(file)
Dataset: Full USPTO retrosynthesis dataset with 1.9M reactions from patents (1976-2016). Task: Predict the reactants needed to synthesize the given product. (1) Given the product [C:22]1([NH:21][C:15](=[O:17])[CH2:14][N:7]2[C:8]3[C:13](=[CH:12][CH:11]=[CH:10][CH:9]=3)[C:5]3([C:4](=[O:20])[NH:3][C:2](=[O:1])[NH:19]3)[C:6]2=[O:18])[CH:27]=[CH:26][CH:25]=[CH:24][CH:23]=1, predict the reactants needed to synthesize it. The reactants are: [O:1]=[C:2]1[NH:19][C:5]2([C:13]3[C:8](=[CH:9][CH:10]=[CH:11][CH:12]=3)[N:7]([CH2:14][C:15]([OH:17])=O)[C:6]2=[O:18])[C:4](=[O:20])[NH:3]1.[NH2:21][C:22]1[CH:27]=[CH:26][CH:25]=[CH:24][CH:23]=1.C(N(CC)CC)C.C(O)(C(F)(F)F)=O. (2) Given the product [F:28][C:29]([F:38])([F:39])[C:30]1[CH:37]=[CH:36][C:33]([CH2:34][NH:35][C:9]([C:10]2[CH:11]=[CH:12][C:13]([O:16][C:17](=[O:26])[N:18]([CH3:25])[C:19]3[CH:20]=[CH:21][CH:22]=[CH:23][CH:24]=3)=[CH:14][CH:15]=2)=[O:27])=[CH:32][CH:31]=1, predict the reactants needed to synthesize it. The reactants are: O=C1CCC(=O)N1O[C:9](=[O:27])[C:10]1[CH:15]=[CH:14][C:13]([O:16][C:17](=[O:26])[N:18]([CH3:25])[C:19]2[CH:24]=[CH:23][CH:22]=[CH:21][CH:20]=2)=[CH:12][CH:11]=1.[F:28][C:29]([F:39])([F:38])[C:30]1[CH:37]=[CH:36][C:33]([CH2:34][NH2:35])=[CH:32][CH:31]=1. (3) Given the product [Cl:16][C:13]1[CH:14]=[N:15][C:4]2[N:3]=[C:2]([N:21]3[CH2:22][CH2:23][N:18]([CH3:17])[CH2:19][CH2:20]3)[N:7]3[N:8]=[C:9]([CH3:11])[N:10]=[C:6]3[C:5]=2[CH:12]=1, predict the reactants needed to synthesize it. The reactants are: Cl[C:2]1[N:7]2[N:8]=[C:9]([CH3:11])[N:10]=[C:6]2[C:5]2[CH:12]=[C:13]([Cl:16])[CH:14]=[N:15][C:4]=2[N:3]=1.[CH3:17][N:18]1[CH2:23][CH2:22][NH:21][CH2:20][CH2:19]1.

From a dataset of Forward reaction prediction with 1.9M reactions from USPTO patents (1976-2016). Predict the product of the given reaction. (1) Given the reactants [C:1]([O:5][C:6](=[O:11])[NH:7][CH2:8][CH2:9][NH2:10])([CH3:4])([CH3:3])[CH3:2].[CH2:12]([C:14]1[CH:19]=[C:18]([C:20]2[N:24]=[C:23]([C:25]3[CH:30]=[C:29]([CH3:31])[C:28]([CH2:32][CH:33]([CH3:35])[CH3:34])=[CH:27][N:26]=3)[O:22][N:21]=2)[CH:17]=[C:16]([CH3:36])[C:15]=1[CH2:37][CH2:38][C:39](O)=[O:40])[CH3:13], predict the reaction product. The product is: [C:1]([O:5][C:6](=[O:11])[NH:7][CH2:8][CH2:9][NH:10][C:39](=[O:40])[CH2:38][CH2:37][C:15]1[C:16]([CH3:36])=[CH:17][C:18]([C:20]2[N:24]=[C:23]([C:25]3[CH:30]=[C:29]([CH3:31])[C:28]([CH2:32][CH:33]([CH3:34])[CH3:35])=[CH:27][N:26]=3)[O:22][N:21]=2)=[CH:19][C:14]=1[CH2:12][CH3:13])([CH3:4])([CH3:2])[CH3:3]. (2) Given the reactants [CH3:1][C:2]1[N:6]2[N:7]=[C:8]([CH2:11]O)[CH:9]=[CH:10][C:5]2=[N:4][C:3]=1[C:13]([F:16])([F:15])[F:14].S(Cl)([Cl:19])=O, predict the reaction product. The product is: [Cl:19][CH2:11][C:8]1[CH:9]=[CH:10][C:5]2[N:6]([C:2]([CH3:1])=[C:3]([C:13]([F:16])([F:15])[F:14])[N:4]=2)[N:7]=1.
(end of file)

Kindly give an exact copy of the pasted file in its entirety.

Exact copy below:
Dataset: Full USPTO retrosynthesis dataset with 1.9M reactions from patents (1976-2016). Task: Predict the reactants needed to synthesize the given product. (1) Given the product [C:22]1([NH:21][C:15](=[O:17])[CH2:14][N:7]2[C:8]3[C:13](=[CH:12][CH:11]=[CH:10][CH:9]=3)[C:5]3([C:4](=[O:20])[NH:3][C:2](=[O:1])[NH:19]3)[C:6]2=[O:18])[CH:27]=[CH:26][CH:25]=[CH:24][CH:23]=1, predict the reactants needed to synthesize it. The reactants are: [O:1]=[C:2]1[NH:19][C:5]2([C:13]3[C:8](=[CH:9][CH:10]=[CH:11][CH:12]=3)[N:7]([CH2:14][C:15]([OH:17])=O)[C:6]2=[O:18])[C:4](=[O:20])[NH:3]1.[NH2:21][C:22]1[CH:27]=[CH:26][CH:25]=[CH:24][CH:23]=1.C(N(CC)CC)C.C(O)(C(F)(F)F)=O. (2) Given the product [F:28][C:29]([F:38])([F:39])[C:30]1[CH:37]=[CH:36][C:33]([CH2:34][NH:35][C:9]([C:10]2[CH:11]=[CH:12][C:13]([O:16][C:17](=[O:26])[N:18]([CH3:25])[C:19]3[CH:20]=[CH:21][CH:22]=[CH:23][CH:24]=3)=[CH:14][CH:15]=2)=[O:27])=[CH:32][CH:31]=1, predict the reactants needed to synthesize it. The reactants are: O=C1CCC(=O)N1O[C:9](=[O:27])[C:10]1[CH:15]=[CH:14][C:13]([O:16][C:17](=[O:26])[N:18]([CH3:25])[C:19]2[CH:24]=[CH:23][CH:22]=[CH:21][CH:20]=2)=[CH:12][CH:11]=1.[F:28][C:29]([F:39])([F:38])[C:30]1[CH:37]=[CH:36][C:33]([CH2:34][NH2:35])=[CH:32][CH:31]=1. (3) Given the product [Cl:16][C:13]1[CH:14]=[N:15][C:4]2[N:3]=[C:2]([N:21]3[CH2:22][CH2:23][N:18]([CH3:17])[CH2:19][CH2:20]3)[N:7]3[N:8]=[C:9]([CH3:11])[N:10]=[C:6]3[C:5]=2[CH:12]=1, predict the reactants needed to synthesize it. The reactants are: Cl[C:2]1[N:7]2[N:8]=[C:9]([CH3:11])[N:10]=[C:6]2[C:5]2[CH:12]=[C:13]([Cl:16])[CH:14]=[N:15][C:4]=2[N:3]=1.[CH3:17][N:18]1[CH2:23][CH2:22][NH:21][CH2:20][CH2:19]1.

From a dataset of Forward reaction prediction with 1.9M reactions from USPTO patents (1976-2016). Predict the product of the given reaction. (1) Given the reactants [C:1]([O:5][C:6](=[O:11])[NH:7][CH2:8][CH2:9][NH2:10])([CH3:4])([CH3:3])[CH3:2].[CH2:12]([C:14]1[CH:19]=[C:18]([C:20]2[N:24]=[C:23]([C:25]3[CH:30]=[C:29]([CH3:31])[C:28]([CH2:32][CH:33]([CH3:35])[CH3:34])=[CH:27][N:26]=3)[O:22][N:21]=2)[CH:17]=[C:16]([CH3:36])[C:15]=1[CH2:37][CH2:38][C:39](O)=[O:40])[CH3:13], predict the reaction product. The product is: [C:1]([O:5][C:6](=[O:11])[NH:7][CH2:8][CH2:9][NH:10][C:39](=[O:40])[CH2:38][CH2:37][C:15]1[C:16]([CH3:36])=[CH:17][C:18]([C:20]2[N:24]=[C:23]([C:25]3[CH:30]=[C:29]([CH3:31])[C:28]([CH2:32][CH:33]([CH3:34])[CH3:35])=[CH:27][N:26]=3)[O:22][N:21]=2)=[CH:19][C:14]=1[CH2:12][CH3:13])([CH3:4])([CH3:2])[CH3:3]. (2) Given the reactants [CH3:1][C:2]1[N:6]2[N:7]=[C:8]([CH2:11]O)[CH:9]=[CH:10][C:5]2=[N:4][C:3]=1[C:13]([F:16])([F:15])[F:14].S(Cl)([Cl:19])=O, predict the reaction product. The product is: [Cl:19][CH2:11][C:8]1[CH:9]=[CH:10][C:5]2[N:6]([C:2]([CH3:1])=[C:3]([C:13]([F:16])([F:15])[F:14])[N:4]=2)[N:7]=1.